Idaho News

A fatal domestic violence attack shattered a Nampa family. Still grieving, they work to help others.

Nampa’s KymFest has goal of reducing domestic violence, healing trauma in community

The family of Kymberlee "Kym" Larsen, who was murdered in 2018, created KymFest in her memory and to help prevent domestic violence in the community. The free event at Lakeview Park in Nampa July 27 will have speakers, workshops, food and activities.
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The family of Kymberlee "Kym" Larsen, who was murdered in 2018, created KymFest in her memory and to help prevent domestic violence in the community. The free event at Lakeview Park in Nampa July 27 will have speakers, workshops, food and activities.

Sometimes on windy days, Donovan Larsen blows kisses to the sky.

The energetic toddler, who was born on New Year’s Day 2018, does this because his aunt and adoptive mother, Jade Warren, 36, told him that those kisses will reach his biological mom, Kymberlee “Kym” Larsen, in heaven.

“If the wind is blowing, he’ll just pucker up,” said Warren, who noticed blustery weather after Kym, her baby sister and the youngest of five siblings, was killed in March 2018 by Donovan’s father, Evan Bashir, who was shot to death by police

The 22-year-old mom had moved into sister Chelsea Larsen’s Nampa home just days earlier because her relationship with Bashir had become strained by his staying out all night and returning home drunk, her family says. The last straw was when he put his hands around her neck.

Fueled by anger, alcohol and methamphetamine, the 29-year-old Bashir wielded a machete and knife in his attack on Kym, Chelsea and their mother, Julianna “Juli” Flowers, now 58. Flowers suffered massive head and leg wounds, and she might have died from blood loss if not for the fast work of police and paramedics, according to Nampa Mayor Debbie Kling.

Kling attended Kym’s funeral, and she’s followed the family’s progress over the past 16 months. She recently met with Chelsea to discuss the family’s passion project to reduce domestic violence and help trauma survivors by promoting and connecting people with resources in the community.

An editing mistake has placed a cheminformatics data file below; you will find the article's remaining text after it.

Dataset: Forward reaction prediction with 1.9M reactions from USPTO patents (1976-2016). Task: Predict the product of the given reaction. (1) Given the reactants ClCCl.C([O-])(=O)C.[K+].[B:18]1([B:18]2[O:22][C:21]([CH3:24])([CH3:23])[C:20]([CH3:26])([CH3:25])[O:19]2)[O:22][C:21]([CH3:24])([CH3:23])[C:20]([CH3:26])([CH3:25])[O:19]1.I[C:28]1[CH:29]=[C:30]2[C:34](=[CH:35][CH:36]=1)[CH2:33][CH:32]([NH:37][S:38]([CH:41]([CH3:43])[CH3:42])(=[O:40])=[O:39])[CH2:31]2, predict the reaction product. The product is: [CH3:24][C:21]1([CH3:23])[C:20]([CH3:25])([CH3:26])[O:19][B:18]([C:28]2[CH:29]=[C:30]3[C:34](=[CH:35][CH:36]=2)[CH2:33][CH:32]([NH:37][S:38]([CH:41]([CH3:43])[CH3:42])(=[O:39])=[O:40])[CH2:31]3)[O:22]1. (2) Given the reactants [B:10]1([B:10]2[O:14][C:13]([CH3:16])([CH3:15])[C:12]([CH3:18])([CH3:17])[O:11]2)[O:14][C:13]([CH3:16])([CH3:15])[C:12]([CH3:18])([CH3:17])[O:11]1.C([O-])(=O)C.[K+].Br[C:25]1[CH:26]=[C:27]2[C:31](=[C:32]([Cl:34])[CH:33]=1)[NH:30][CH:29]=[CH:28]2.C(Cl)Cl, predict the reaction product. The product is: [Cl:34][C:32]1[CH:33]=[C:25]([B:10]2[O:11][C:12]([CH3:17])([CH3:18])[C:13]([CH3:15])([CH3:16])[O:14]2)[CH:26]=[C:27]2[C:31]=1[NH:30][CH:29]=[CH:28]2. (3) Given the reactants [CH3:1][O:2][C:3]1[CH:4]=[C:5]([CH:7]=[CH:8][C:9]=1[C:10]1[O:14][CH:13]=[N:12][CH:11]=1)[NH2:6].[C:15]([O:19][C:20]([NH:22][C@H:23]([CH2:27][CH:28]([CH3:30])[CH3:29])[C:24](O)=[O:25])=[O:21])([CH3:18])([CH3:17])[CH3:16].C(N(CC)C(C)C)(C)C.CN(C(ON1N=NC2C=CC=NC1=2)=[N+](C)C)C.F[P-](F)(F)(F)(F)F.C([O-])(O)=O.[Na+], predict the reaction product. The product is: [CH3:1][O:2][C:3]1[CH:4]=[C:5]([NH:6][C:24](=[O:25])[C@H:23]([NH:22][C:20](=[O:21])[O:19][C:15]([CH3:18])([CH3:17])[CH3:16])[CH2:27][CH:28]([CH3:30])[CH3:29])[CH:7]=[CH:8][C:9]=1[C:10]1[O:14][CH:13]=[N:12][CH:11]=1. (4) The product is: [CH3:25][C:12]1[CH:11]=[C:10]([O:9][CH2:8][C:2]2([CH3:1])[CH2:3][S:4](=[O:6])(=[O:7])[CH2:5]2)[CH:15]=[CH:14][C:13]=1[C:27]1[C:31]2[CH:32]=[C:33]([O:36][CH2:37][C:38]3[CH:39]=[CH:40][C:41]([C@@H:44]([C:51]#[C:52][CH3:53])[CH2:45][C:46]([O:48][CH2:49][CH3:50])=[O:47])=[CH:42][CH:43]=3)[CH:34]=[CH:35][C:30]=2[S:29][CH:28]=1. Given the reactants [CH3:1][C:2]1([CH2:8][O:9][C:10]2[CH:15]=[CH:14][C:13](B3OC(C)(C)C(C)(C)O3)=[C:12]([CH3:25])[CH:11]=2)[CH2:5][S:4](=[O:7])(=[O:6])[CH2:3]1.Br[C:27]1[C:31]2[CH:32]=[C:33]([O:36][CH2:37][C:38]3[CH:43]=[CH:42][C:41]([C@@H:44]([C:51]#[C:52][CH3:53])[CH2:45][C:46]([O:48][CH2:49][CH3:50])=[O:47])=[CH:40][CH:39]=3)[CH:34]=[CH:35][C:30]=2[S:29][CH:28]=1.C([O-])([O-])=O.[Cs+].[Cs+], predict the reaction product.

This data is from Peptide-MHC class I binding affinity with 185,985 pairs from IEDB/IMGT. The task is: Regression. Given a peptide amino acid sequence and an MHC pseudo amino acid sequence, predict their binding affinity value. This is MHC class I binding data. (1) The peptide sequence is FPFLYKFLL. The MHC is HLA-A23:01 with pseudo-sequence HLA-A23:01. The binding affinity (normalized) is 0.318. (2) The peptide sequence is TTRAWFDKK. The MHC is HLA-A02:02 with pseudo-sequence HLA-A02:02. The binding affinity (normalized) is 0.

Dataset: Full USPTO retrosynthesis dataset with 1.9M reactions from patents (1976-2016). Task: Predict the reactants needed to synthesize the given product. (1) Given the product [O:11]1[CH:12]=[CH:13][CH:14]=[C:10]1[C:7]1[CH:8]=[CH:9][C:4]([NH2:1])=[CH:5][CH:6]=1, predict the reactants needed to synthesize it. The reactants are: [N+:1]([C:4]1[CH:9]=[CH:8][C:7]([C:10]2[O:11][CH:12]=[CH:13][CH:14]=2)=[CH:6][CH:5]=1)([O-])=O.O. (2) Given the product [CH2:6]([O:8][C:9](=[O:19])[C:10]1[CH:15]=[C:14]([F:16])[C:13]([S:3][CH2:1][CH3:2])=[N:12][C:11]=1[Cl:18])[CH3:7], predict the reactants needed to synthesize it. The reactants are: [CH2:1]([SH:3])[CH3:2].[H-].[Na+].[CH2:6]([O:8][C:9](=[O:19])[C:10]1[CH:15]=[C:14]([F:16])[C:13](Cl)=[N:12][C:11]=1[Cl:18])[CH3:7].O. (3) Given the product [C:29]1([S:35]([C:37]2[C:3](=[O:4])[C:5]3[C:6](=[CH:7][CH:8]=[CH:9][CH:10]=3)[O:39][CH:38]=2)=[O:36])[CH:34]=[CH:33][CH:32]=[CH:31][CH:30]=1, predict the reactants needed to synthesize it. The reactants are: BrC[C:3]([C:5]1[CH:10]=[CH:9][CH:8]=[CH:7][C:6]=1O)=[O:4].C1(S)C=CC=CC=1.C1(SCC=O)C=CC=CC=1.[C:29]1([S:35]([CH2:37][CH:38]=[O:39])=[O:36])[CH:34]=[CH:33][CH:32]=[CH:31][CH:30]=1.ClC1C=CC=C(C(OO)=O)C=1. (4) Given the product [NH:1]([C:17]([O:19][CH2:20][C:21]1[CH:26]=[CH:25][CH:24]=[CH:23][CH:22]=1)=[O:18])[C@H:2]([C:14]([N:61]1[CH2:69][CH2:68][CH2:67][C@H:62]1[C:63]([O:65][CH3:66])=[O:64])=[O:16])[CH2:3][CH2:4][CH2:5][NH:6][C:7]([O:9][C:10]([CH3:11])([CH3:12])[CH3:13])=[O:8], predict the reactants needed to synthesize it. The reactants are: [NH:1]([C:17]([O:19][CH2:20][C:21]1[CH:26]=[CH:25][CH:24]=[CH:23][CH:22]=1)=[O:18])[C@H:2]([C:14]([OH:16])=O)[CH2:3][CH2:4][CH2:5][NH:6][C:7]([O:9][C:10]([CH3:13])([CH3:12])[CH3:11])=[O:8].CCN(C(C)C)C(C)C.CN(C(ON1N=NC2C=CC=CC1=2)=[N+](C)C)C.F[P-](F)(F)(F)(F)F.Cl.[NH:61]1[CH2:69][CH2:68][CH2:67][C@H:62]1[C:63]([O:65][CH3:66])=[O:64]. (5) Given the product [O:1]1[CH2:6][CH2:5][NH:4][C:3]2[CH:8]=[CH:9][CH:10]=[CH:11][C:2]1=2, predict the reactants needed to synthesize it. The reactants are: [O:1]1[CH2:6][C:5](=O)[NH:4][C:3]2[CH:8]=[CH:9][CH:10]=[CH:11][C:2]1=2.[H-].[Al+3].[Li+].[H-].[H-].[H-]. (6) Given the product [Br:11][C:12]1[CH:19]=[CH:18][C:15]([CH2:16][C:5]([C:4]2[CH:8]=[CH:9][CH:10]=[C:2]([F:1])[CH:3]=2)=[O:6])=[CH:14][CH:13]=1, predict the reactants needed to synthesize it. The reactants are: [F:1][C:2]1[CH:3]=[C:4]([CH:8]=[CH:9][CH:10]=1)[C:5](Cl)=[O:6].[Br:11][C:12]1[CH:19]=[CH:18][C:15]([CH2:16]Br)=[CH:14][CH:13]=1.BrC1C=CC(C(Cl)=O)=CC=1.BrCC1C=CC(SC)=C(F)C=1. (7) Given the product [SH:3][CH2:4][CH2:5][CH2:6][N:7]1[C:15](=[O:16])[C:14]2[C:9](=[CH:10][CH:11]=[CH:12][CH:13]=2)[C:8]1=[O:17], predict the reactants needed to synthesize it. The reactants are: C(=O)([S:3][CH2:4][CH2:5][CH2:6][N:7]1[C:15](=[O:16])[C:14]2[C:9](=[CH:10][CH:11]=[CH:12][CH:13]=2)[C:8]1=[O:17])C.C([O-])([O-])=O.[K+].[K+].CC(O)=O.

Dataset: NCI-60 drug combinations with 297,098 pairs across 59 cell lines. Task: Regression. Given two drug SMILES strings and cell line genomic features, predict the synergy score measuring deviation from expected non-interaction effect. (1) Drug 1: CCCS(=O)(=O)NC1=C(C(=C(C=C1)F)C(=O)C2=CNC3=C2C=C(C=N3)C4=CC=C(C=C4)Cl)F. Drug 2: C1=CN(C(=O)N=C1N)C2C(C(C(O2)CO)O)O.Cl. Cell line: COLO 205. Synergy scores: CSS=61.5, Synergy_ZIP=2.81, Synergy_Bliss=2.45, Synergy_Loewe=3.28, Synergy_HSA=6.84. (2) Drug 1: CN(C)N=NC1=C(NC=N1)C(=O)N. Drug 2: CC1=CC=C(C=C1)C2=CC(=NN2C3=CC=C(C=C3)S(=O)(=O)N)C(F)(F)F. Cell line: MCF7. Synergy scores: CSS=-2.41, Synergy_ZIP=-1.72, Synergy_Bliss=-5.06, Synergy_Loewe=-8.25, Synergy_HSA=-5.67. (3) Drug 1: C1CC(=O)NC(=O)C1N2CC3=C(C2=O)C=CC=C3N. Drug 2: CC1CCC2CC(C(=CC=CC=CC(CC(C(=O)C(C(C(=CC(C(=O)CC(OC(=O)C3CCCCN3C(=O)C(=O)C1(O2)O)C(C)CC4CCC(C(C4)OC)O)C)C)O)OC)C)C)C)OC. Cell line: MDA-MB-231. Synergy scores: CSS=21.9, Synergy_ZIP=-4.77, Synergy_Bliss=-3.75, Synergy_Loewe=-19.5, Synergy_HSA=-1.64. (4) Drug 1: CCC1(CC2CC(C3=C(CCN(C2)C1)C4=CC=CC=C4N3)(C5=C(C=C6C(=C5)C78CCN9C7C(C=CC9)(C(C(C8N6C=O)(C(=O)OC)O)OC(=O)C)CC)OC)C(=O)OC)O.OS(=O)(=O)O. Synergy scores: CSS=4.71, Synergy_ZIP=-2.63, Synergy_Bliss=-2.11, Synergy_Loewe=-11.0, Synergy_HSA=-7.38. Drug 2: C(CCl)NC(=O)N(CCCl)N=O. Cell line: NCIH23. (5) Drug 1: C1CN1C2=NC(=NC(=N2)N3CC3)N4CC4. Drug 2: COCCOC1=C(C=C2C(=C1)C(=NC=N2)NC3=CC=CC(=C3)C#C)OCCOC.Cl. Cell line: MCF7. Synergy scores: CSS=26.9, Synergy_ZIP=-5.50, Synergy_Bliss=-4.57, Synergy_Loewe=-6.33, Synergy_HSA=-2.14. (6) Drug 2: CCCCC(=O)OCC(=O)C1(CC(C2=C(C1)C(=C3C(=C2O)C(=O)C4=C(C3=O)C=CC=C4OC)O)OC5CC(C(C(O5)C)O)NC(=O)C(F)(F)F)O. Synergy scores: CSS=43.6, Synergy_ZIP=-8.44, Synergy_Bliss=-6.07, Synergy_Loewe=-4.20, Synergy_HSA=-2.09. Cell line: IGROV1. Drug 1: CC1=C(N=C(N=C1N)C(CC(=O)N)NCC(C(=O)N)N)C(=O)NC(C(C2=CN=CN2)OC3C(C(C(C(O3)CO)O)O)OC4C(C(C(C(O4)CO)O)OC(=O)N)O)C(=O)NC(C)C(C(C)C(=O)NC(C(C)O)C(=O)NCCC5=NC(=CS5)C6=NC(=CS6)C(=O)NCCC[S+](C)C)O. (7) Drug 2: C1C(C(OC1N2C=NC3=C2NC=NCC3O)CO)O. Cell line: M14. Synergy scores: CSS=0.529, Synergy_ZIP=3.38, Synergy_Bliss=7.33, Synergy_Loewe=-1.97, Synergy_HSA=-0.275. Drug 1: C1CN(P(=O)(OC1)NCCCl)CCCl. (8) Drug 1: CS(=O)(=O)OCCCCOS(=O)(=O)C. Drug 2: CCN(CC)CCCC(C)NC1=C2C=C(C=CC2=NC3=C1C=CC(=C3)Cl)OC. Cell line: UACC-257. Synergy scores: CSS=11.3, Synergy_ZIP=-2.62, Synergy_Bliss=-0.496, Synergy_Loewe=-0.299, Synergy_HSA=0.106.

They’ve organized the 2nd annual KymFest — a free family festival with food, music, speakers and workshops — which will run from 11 a.m. to 7 p.m. Saturday, July 27, at Lakeview Park in Nampa. Chelsea is also working to launch a nonprofit support group called the For You Network, which will assist “the young, the old and the underserved.”

“I tell you, they amaze me as a family,” Kling said in a phone interview last week. “What has given them resilience is that they are a strong family unit. The support that they have for each other is wonderful.”

‘Like a nuclear bomb’

Kym Larsen’s extended family sang karaoke, danced and laughed at a KymFest fundraiser at Boise Fry Co. in Meridian recently. They looked as joyful and carefree as everyone else chowing down burgers and fries that night.

But their shock, intense feelings of loss and grief have not passed — they have just learned to live with it all.

“It affects everything,” said 30-year-old Heidi Larsen, Flowers’ middle child, a graphic designer who is now a daytime caregiver for both her mom and Donovan. “It’s kind of like a nuclear bomb that went off, and you’re always going to be affected by it.”

Heidi was previously in counseling, and she’s considering resuming it at some point. She said acting as a caregiver has been an important part of her healing process.

“It has been very cathartic for me to spend time with my nephew and my mom,” she said, wiping away tears and speaking above the din of singing.

Flowers spent the first two weeks after her daughter’s death in the hospital recovering from her wounds. Her injuries were debilitating, and she has ongoing pain from her leg and arm being slashed. She also suffered a detached retina in one eye.

In the haze of shock and sadness that followed the killing, she and Chelsea spent a lot of time on the “what ifs” of how things might have gone differently that day.